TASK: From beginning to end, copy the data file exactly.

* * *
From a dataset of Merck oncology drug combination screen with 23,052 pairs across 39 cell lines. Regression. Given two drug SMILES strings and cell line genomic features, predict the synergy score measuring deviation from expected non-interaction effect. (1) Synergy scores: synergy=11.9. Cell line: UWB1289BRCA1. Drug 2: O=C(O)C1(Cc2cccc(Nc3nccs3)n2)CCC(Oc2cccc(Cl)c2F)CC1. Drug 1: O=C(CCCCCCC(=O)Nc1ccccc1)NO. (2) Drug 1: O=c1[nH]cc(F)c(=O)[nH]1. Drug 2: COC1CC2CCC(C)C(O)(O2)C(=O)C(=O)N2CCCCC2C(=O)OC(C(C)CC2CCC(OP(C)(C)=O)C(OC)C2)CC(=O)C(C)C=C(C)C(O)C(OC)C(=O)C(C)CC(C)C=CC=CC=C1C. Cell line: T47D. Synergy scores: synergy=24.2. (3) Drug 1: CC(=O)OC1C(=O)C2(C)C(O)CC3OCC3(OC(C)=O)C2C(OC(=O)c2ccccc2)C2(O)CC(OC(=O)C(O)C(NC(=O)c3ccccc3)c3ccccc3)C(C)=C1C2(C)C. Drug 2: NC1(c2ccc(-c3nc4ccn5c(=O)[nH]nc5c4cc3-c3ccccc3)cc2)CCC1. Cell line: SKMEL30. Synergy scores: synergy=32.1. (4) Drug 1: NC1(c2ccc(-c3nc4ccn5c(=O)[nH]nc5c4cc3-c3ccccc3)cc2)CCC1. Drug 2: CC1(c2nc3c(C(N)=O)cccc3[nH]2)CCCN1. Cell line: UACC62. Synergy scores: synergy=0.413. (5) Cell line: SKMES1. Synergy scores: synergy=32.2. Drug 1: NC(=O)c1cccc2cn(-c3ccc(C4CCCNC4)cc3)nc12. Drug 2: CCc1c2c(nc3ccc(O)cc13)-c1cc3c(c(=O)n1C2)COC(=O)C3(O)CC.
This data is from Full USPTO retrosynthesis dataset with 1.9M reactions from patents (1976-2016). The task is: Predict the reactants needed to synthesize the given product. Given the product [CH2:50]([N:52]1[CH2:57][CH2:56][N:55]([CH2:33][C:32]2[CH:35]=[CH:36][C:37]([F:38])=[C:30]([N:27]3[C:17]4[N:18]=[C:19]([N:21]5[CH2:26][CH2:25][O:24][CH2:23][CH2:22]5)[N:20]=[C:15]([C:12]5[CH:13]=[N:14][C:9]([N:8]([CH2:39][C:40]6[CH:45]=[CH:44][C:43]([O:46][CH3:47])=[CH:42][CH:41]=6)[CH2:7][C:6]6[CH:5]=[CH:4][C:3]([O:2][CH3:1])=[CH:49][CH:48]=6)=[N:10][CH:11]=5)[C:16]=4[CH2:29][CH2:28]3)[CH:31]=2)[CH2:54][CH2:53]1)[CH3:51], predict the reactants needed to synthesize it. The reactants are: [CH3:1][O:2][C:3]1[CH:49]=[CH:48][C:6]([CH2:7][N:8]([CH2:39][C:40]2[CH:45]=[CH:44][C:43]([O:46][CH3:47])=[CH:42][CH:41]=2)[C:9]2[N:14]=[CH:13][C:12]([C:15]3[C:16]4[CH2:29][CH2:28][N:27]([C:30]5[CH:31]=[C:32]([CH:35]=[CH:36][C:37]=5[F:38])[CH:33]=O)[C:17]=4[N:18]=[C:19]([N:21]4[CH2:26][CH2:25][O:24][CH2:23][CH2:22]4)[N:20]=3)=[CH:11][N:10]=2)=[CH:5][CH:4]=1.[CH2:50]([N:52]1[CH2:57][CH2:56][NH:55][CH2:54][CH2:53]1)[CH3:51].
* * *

From a dataset of Merck oncology drug combination screen with 23,052 pairs across 39 cell lines. Regression. Given two drug SMILES strings and cell line genomic features, predict the synergy score measuring deviation from expected non-interaction effect. (1) Synergy scores: synergy=11.9. Cell line: UWB1289BRCA1. Drug 2: O=C(O)C1(Cc2cccc(Nc3nccs3)n2)CCC(Oc2cccc(Cl)c2F)CC1. Drug 1: O=C(CCCCCCC(=O)Nc1ccccc1)NO. (2) Drug 1: O=c1[nH]cc(F)c(=O)[nH]1. Drug 2: COC1CC2CCC(C)C(O)(O2)C(=O)C(=O)N2CCCCC2C(=O)OC(C(C)CC2CCC(OP(C)(C)=O)C(OC)C2)CC(=O)C(C)C=C(C)C(O)C(OC)C(=O)C(C)CC(C)C=CC=CC=C1C. Cell line: T47D. Synergy scores: synergy=24.2. (3) Drug 1: CC(=O)OC1C(=O)C2(C)C(O)CC3OCC3(OC(C)=O)C2C(OC(=O)c2ccccc2)C2(O)CC(OC(=O)C(O)C(NC(=O)c3ccccc3)c3ccccc3)C(C)=C1C2(C)C. Drug 2: NC1(c2ccc(-c3nc4ccn5c(=O)[nH]nc5c4cc3-c3ccccc3)cc2)CCC1. Cell line: SKMEL30. Synergy scores: synergy=32.1. (4) Drug 1: NC1(c2ccc(-c3nc4ccn5c(=O)[nH]nc5c4cc3-c3ccccc3)cc2)CCC1. Drug 2: CC1(c2nc3c(C(N)=O)cccc3[nH]2)CCCN1. Cell line: UACC62. Synergy scores: synergy=0.413. (5) Cell line: SKMES1. Synergy scores: synergy=32.2. Drug 1: NC(=O)c1cccc2cn(-c3ccc(C4CCCNC4)cc3)nc12. Drug 2: CCc1c2c(nc3ccc(O)cc13)-c1cc3c(c(=O)n1C2)COC(=O)C3(O)CC.
This data is from Full USPTO retrosynthesis dataset with 1.9M reactions from patents (1976-2016). The task is: Predict the reactants needed to synthesize the given product. Given the product [CH2:50]([N:52]1[CH2:57][CH2:56][N:55]([CH2:33][C:32]2[CH:35]=[CH:36][C:37]([F:38])=[C:30]([N:27]3[C:17]4[N:18]=[C:19]([N:21]5[CH2:26][CH2:25][O:24][CH2:23][CH2:22]5)[N:20]=[C:15]([C:12]5[CH:13]=[N:14][C:9]([N:8]([CH2:39][C:40]6[CH:45]=[CH:44][C:43]([O:46][CH3:47])=[CH:42][CH:41]=6)[CH2:7][C:6]6[CH:5]=[CH:4][C:3]([O:2][CH3:1])=[CH:49][CH:48]=6)=[N:10][CH:11]=5)[C:16]=4[CH2:29][CH2:28]3)[CH:31]=2)[CH2:54][CH2:53]1)[CH3:51], predict the reactants needed to synthesize it. The reactants are: [CH3:1][O:2][C:3]1[CH:49]=[CH:48][C:6]([CH2:7][N:8]([CH2:39][C:40]2[CH:45]=[CH:44][C:43]([O:46][CH3:47])=[CH:42][CH:41]=2)[C:9]2[N:14]=[CH:13][C:12]([C:15]3[C:16]4[CH2:29][CH2:28][N:27]([C:30]5[CH:31]=[C:32]([CH:35]=[CH:36][C:37]=5[F:38])[CH:33]=O)[C:17]=4[N:18]=[C:19]([N:21]4[CH2:26][CH2:25][O:24][CH2:23][CH2:22]4)[N:20]=3)=[CH:11][N:10]=2)=[CH:5][CH:4]=1.[CH2:50]([N:52]1[CH2:57][CH2:56][NH:55][CH2:54][CH2:53]1)[CH3:51].